Nicola Cruz, fresh off his sophomore album, returns to Multi Culti with HYBRIDISM, an expansive EP that sees the Ecuadorian producer present a modern exotica of North African rhythms, ethereal Persian melodies, and chants from distant and imagined cultures.
'Aima’, named after the refrain sung by Igbo girls from Nigeria, creates the illusion that you’ve dusted off a lost LP. The aesthetic details recall expertly produced French exotica from the 70s, an overall feeling of warmth and character rarely pulled off with such panache.
‘Naeku,' in Cruz’s words, is "a sorrowful song in minor tonalities, but with a warrior energy, strength and forward vision: a soul departs, but a new one arrives in the name of Naeku, a maasai child. Not all grief needs to be a suffering; a feeling which I can relate to the place I come from with a Quechua word: Llaquilla - triste, pero feliz (sad, but happy). As always, the 303 adds that heart touching feeling.” If there’s a template for Multi Culti’s ethos, Cruz has synthesized the formula: Masai lamentation filtered through Quechua wisdom with a touch of 303 for the soul.
'Drom Tradisie' is a nostalgic vignette that captures the fantasy of a scenic horizon on a lost beach, a portrait done with the FM domain of synths that somehow associates with tropical imagery.
'Third Eye Dub’ takes things deeper, exploring the fractal realm of concentration, a point where the Oud (played by Nasiri) acts on the pineal gland. This inward journey through the cavernous depths of the subconscious sails on a smooth modular groove that transports the listener across this psychic expanse, a filigree of Persian harmonies (in Shur, to be exact) tracing outlines in the dark.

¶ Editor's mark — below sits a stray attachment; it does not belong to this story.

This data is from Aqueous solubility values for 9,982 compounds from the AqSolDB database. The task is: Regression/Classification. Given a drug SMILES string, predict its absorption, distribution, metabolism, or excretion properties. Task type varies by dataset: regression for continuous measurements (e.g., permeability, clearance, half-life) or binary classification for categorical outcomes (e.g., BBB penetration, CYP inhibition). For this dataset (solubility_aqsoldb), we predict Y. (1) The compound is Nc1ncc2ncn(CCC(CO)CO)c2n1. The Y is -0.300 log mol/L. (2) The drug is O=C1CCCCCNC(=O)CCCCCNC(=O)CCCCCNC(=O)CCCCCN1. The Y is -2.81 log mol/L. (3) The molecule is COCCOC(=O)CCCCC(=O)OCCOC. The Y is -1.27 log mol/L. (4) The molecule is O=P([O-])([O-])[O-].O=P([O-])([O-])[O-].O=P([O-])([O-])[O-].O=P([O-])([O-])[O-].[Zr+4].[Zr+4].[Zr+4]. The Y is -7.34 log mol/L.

Finally, 'Kawe’s Dream’ ventures even further into the imaginary spaces of the mind. It is an aural reconstruction of the Tibetan Bardo Thodol, or ‘Book of the Dead’, a sacred text that guides the spirit through the passage out of the body. In Nicola’s words "To paint that depth, I had these Tibetan chants in mind, that I ended up crafting with Ableton's vocoder over a piece of Ayan’s vocals (sung in a made-up language). A few notes, and it gave the gravity I was looking for in the song.” Stuff that only a producer as capable as Cruz could pull off.
Hybridism’s five tracks are sonically diverse, yet all possess an ephemeral quality, a pastoral, transitory feeling that travels through the music - we listen to the sounds pass us by, we might even catch a hook or two, but the feeling is of sand running through our hands, deep, elusive, beautiful.